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   Attempting to connect to B0:B4:48:ED:44:C3
   Attempting to connect to B0:B4:48:ED:44:C3
   Connection successful
   Connection successful
You can then type a number of commands. The <tt>primary</tt> command lists the available 'Services' -
== Using Bluetooth LE with Python ==
== Using Bluetooth LE with Python ==

Revision as of 11:30, 25 May 2017

In Cambridge, UK

Bluetooth LE on the Raspberry Pi

The Raspberry Pi 3 has built-in support for Bluetooth Low Energy (BLE). BLE is the technology behind many fitness trackers and smartwatches, and allows small, low-power devices to transmit and receive information from a central computer or smartphone.

This tutorial gets you started with Bluetooth Low Energy using a Texas Instruments SensorTag - these are small, robust, relatively cheap and do interesting things out of the box. You can buy one directly from TI, or in the UK they are available from RS and Farnell.


This page assumes:

  • Raspberry Pi 3 Model B (older Pis will probably work with an external Bluetooth 4.0 dongle)
  • Raspbian Jessie (April 2017), although later versions will probably work.
  • TI CC2650 SensorTag, firmware 1.30 (May 2016) or later

We'll also assume you are familiar with the basics of typing Bash commands using the command line.

Basic installation checks

The Pi 3's built-in Bluetooth adapter is called hci0. You can check it is operating correctly with the command:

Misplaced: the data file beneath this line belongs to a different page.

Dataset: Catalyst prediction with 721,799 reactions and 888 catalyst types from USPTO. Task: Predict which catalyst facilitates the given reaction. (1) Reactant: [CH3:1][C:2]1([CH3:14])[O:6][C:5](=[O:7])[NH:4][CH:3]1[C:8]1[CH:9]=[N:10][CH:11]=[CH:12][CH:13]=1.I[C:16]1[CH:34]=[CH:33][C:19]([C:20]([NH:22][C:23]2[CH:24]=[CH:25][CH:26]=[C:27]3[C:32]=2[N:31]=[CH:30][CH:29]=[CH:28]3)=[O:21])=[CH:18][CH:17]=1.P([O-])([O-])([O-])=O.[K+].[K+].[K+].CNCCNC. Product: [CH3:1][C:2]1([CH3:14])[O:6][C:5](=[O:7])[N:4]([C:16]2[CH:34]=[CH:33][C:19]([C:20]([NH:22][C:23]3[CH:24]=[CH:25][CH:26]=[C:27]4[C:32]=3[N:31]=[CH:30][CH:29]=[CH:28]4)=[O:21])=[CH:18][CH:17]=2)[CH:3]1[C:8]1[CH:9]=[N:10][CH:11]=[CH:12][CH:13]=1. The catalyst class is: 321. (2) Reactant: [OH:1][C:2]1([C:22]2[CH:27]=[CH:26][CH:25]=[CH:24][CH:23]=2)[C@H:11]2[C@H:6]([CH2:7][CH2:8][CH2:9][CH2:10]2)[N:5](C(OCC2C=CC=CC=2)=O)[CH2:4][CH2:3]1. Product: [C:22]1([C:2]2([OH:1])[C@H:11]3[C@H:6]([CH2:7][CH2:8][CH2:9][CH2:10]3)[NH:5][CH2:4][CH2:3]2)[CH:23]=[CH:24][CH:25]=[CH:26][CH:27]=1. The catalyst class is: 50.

This should show something like this:

hci0:	Type: BR/EDR  Bus: UART
	BD Address: B8:27:EB:23:E2:A4  ACL MTU: 1021:8  SCO MTU: 64:1
	RX bytes:1987 acl:0 sco:0 events:91 errors:0
	TX bytes:1647 acl:0 sco:0 commands:57 errors:0

If for some reason it is shown as DOWN you can re-enable it with:

sudo hciconfig hci0 up

Scanning using hcitool

SensorTag with outer case removed

If you've not already done so, take a look at TI's Getting Started Guide which explains how to set up the SensorTag.

To wake it up, press the button on the left-hand side (see illustration) and the green LED should flash, once per second.

On the Pi, enter the command:

 sudo hcitool lescan

This will start a scan for any Bluetooth LE devices in range which are currently 'advertising'. You should shortly see something like this:

 pi@raspberrypi:~ $ sudo hcitool lescan 
 LE Scan ...
 B0:B4:48:ED:44:C3 (unknown)
 B0:B4:48:ED:44:C3 CC2650 SensorTag

Type Control-C to stop lescan. The 12 hexadecimal digits (B0:B4:48:ED:44:C3 in the example) are your tag's MAC address. You will need to know this when making Bluetooth LE connections to it.

Connecting with gatttool

The gatttool utility can make connections to Bluetooth LE devices. To try this, make sure the SensorTag's LED is flashing then run:

 gatttool -I -b MAC-address

where MAC-address is the value reported by hcitool (see above). gatttool will give you a prompt, ending [LE]>. Type connect to make a connection to the SensorTag. This is shown below:

 pi@raspberrypi:~ $ gatttool -I -b B0:B4:48:ED:44:C3
 [B0:B4:48:ED:44:C3][LE]> connect
 Attempting to connect to B0:B4:48:ED:44:C3
 Connection successful

You can then type a number of commands. The primary command lists the available 'Services' -

Using Bluetooth LE with Python


BlueZ 5.4 build on Raspberry Pi

Standard Wheezy bluez package is 4.99 and doesn't have LE support.

wget https://www.kernel.org/pub/linux/bluetooth/bluez-5.4.tar.xz
xz -d bluez-5.4.tar.xz
tar xf bluez-5.4.tar
sudo apt-get install libglib2.0-dev
sudo apt-get install libdbus-1-dev libdbus-glib-1-dev
sudo apt-get install libusb-dev
sudo apt-get install libudev-dev
sudo apt-get install libical-dev
sudo apt-get install libreadline-dev
./configure --disable-systemd
sudo make install

Notes: Tests use: 2014-01-07-wheezy-raspbian.zip from http://downloads.raspberrypi.org/raspbian_latest